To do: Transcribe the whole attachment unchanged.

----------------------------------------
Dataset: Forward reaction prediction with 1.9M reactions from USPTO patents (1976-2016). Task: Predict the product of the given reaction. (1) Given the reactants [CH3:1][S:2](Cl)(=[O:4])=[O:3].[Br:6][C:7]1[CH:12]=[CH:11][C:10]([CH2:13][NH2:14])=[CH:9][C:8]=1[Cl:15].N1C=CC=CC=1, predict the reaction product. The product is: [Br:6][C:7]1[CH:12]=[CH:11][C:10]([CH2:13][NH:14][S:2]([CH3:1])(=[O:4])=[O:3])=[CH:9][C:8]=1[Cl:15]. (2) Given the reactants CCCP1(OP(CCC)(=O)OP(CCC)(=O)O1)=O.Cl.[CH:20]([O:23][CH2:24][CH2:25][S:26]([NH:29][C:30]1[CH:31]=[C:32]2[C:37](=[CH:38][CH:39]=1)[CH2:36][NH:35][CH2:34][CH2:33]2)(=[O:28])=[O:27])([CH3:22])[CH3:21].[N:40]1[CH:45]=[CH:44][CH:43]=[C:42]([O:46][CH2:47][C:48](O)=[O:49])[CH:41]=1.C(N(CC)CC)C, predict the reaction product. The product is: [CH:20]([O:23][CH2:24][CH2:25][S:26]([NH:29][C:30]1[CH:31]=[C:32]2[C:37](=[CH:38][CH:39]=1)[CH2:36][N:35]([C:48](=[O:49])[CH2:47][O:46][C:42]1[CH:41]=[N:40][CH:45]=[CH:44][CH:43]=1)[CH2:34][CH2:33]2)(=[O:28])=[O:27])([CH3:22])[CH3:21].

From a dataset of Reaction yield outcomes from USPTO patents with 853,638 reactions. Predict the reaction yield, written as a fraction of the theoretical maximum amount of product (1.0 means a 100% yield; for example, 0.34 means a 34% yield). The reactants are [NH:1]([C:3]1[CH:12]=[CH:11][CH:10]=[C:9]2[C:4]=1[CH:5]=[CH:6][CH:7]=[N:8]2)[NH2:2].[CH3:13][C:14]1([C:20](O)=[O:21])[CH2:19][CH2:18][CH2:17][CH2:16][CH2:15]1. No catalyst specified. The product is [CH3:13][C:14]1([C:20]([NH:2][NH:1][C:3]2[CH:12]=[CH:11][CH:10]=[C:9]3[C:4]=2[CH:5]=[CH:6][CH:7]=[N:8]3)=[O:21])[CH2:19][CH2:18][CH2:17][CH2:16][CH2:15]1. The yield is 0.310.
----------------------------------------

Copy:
Dataset: Forward reaction prediction with 1.9M reactions from USPTO patents (1976-2016). Task: Predict the product of the given reaction. (1) Given the reactants [CH3:1][S:2](Cl)(=[O:4])=[O:3].[Br:6][C:7]1[CH:12]=[CH:11][C:10]([CH2:13][NH2:14])=[CH:9][C:8]=1[Cl:15].N1C=CC=CC=1, predict the reaction product. The product is: [Br:6][C:7]1[CH:12]=[CH:11][C:10]([CH2:13][NH:14][S:2]([CH3:1])(=[O:4])=[O:3])=[CH:9][C:8]=1[Cl:15]. (2) Given the reactants CCCP1(OP(CCC)(=O)OP(CCC)(=O)O1)=O.Cl.[CH:20]([O:23][CH2:24][CH2:25][S:26]([NH:29][C:30]1[CH:31]=[C:32]2[C:37](=[CH:38][CH:39]=1)[CH2:36][NH:35][CH2:34][CH2:33]2)(=[O:28])=[O:27])([CH3:22])[CH3:21].[N:40]1[CH:45]=[CH:44][CH:43]=[C:42]([O:46][CH2:47][C:48](O)=[O:49])[CH:41]=1.C(N(CC)CC)C, predict the reaction product. The product is: [CH:20]([O:23][CH2:24][CH2:25][S:26]([NH:29][C:30]1[CH:31]=[C:32]2[C:37](=[CH:38][CH:39]=1)[CH2:36][N:35]([C:48](=[O:49])[CH2:47][O:46][C:42]1[CH:41]=[N:40][CH:45]=[CH:44][CH:43]=1)[CH2:34][CH2:33]2)(=[O:28])=[O:27])([CH3:22])[CH3:21].

From a dataset of Reaction yield outcomes from USPTO patents with 853,638 reactions. Predict the reaction yield, written as a fraction of the theoretical maximum amount of product (1.0 means a 100% yield; for example, 0.34 means a 34% yield). The reactants are [NH:1]([C:3]1[CH:12]=[CH:11][CH:10]=[C:9]2[C:4]=1[CH:5]=[CH:6][CH:7]=[N:8]2)[NH2:2].[CH3:13][C:14]1([C:20](O)=[O:21])[CH2:19][CH2:18][CH2:17][CH2:16][CH2:15]1. No catalyst specified. The product is [CH3:13][C:14]1([C:20]([NH:2][NH:1][C:3]2[CH:12]=[CH:11][CH:10]=[C:9]3[C:4]=2[CH:5]=[CH:6][CH:7]=[N:8]3)=[O:21])[CH2:19][CH2:18][CH2:17][CH2:16][CH2:15]1. The yield is 0.310.